COX-2 inhibitors, such as Celecoxib, Meloxicam, Rofecoxib, and Flosulide are novel anti-inflammatory and analgesic compounds. These compounds effectively inhibit production of COX-2 enzyme that is induced by pro-inflammatory stimuli in migratory cells and inflamed tissue. Because COX-2 is also involved in reproductive processes, selective COX-2 inhibitors will reduce uterine contractions in pre-term labor and relieve painful uterine contractions associated with dysmenorrhea by blocking prostaglandin receptors in the uterus. Additionally, they may reduce endometrial bleeding.
Preferred NSAIDs include Aspirin, Ibuprofen, Indomethacin, Phenylbutazone, Bromfenac, Sulindac, Nabumetone, Ketorolac, Mefenamic Acid, and Naproxen. Preferred local anesthetics include Lidocaine, Mepivacaine, Etidocaine, Bupivacaine, 2-Chloroprocaine hydrochloride, Procaine, and Tetracaine hydrochloride. Preferred calcium channel antagonists include Diltaizem, Israpidine, Nimodipine, Felodipine, Verapamil, Nifedipine, Nicardipine, and Bepridil. Preferred potassium channel blockers include Dofetilide, E-4031, Imokalant, Sematilide, Ambasilide, Azimilide, Ted isamil, RP58866, Sotalol, Piroxicam, and Ibutilide. Preferred β-adrenergic agonists include Terbutaline, Salbutamol, Metaproterenol, and Ritodrine. Vasodilators, which are believed to relieve muscle spasm in the uterine muscle, include nitroglycerin, isosorbide dinitrate, and isosorbide mononitrate. COX-2 inhibitors include Celecoxib, Meloxicam, Rofecoxib, and Flosulide.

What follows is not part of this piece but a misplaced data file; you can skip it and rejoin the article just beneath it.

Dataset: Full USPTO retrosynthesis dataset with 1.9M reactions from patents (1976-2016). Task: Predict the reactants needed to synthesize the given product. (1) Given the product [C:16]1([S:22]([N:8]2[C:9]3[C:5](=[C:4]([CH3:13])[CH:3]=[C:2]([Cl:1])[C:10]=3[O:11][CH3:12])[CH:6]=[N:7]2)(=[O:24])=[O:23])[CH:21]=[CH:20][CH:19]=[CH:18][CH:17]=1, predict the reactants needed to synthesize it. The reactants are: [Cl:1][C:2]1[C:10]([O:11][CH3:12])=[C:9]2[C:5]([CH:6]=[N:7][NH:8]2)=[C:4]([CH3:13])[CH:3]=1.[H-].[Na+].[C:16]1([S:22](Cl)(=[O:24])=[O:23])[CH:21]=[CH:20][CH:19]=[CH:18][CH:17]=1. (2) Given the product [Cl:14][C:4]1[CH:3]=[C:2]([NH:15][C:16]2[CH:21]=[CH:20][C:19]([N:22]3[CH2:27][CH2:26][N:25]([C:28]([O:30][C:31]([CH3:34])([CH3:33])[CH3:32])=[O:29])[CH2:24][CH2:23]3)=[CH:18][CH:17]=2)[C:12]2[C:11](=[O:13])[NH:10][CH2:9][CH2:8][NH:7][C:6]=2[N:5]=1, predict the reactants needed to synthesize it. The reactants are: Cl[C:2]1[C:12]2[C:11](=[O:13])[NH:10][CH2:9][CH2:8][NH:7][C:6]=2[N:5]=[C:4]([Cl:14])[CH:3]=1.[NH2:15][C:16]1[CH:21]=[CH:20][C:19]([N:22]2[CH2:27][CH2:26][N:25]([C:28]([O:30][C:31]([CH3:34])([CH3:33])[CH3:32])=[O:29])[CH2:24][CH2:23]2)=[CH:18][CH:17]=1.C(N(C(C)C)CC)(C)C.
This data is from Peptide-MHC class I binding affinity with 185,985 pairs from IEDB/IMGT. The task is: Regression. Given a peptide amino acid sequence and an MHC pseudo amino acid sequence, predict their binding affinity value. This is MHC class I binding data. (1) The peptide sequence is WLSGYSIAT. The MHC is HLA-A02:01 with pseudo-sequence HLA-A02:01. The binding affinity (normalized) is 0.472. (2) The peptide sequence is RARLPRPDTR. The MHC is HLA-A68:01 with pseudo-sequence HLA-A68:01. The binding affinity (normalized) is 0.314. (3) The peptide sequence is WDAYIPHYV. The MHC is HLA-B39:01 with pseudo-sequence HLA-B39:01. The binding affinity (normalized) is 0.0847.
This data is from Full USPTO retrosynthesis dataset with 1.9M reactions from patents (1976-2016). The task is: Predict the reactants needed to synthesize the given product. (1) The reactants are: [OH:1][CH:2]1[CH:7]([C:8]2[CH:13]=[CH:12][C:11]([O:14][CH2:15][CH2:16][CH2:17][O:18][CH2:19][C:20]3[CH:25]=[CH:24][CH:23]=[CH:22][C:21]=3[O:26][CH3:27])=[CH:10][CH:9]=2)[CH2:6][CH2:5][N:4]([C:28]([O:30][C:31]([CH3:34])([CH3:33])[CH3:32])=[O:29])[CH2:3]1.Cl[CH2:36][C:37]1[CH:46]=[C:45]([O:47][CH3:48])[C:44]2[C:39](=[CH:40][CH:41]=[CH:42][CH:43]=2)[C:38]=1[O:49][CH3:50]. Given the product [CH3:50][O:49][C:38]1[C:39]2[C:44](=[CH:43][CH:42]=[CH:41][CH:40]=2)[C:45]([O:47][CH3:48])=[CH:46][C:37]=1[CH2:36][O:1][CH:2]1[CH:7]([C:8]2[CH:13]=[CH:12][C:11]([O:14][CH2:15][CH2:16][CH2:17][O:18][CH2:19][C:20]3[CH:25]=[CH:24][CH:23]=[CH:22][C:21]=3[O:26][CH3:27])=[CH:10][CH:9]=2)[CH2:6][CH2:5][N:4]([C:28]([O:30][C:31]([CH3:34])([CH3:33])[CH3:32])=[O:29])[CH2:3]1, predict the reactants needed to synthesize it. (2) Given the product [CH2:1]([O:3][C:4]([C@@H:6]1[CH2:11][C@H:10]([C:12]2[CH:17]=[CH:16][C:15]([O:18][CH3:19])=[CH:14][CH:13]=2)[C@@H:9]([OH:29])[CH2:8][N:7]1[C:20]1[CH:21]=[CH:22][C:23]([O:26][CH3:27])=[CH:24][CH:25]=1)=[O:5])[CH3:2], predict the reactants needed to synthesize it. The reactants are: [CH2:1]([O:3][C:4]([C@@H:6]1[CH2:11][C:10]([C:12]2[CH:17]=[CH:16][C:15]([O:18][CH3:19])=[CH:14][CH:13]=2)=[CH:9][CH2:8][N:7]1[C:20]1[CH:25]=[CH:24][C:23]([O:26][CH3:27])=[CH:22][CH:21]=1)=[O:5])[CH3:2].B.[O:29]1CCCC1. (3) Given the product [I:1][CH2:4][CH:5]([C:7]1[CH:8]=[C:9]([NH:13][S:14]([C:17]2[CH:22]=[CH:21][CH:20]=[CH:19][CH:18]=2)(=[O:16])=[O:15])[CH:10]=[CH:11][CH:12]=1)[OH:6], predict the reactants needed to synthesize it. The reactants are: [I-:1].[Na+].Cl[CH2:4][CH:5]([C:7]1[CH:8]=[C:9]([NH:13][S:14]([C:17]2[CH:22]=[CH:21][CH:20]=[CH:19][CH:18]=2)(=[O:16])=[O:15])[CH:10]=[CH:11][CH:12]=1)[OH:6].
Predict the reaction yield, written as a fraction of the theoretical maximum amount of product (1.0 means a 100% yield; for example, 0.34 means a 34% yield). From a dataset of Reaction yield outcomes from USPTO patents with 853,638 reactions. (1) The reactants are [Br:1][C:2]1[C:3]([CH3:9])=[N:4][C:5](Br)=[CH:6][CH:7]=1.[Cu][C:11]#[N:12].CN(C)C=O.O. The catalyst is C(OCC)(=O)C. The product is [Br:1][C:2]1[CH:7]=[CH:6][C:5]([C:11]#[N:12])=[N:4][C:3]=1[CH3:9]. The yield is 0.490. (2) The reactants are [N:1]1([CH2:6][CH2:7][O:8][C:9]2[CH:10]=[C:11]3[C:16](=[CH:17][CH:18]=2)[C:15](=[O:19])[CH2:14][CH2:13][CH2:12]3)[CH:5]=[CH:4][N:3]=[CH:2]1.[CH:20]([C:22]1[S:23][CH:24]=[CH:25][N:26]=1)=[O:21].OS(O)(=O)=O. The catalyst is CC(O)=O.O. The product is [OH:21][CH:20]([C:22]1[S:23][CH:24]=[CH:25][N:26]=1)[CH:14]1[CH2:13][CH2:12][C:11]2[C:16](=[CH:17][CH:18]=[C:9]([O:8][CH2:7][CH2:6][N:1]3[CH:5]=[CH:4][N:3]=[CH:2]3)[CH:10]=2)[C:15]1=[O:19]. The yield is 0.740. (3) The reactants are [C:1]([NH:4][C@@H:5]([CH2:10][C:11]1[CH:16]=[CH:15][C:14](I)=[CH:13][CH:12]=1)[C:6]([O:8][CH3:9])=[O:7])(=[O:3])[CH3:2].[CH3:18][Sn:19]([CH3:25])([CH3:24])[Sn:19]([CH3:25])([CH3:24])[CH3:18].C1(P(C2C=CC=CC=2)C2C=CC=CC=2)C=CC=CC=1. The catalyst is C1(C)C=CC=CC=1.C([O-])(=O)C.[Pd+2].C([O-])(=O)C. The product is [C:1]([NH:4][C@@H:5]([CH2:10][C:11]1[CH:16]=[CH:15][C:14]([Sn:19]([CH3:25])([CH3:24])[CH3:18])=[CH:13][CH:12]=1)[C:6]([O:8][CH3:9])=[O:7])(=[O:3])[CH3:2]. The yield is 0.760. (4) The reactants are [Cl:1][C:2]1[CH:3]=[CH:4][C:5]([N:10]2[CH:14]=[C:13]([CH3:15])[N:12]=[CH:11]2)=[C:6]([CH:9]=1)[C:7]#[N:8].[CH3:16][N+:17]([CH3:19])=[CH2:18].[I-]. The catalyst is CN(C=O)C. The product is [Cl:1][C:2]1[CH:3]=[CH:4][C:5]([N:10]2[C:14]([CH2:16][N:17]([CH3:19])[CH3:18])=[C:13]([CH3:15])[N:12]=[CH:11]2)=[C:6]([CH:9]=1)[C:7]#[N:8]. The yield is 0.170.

Examples of beneficial botanicals may include, but are not limited to, Agnus castus, aloe vera, comfrey, calendula, dong quai, black cohosh, chamomile, evening primrose, Hypericum perforatum, licorice root, black currant seed oil, St. John's wort, tea extracts, lemon balm, capsicum, rosemary, Areca catechu, mung bean, borage seed oil, witch hazel, fenugreek, lavender, and soy. Vaccinium extracts commonly derived from many members of the heath family, cranberries such as blueberries, and azaleas (Rhododendron spp.) as well as from red onion skin and short and long red bell peppers, Beta vulgaris (beet) root extract, and capsanthin may also be used. Other berries that have applicability are whortleberry, lingenberry, chokeberry, sweet rowan, rowanberry, seabuckhrouberry, crowberry, strawberries, and gooseberries.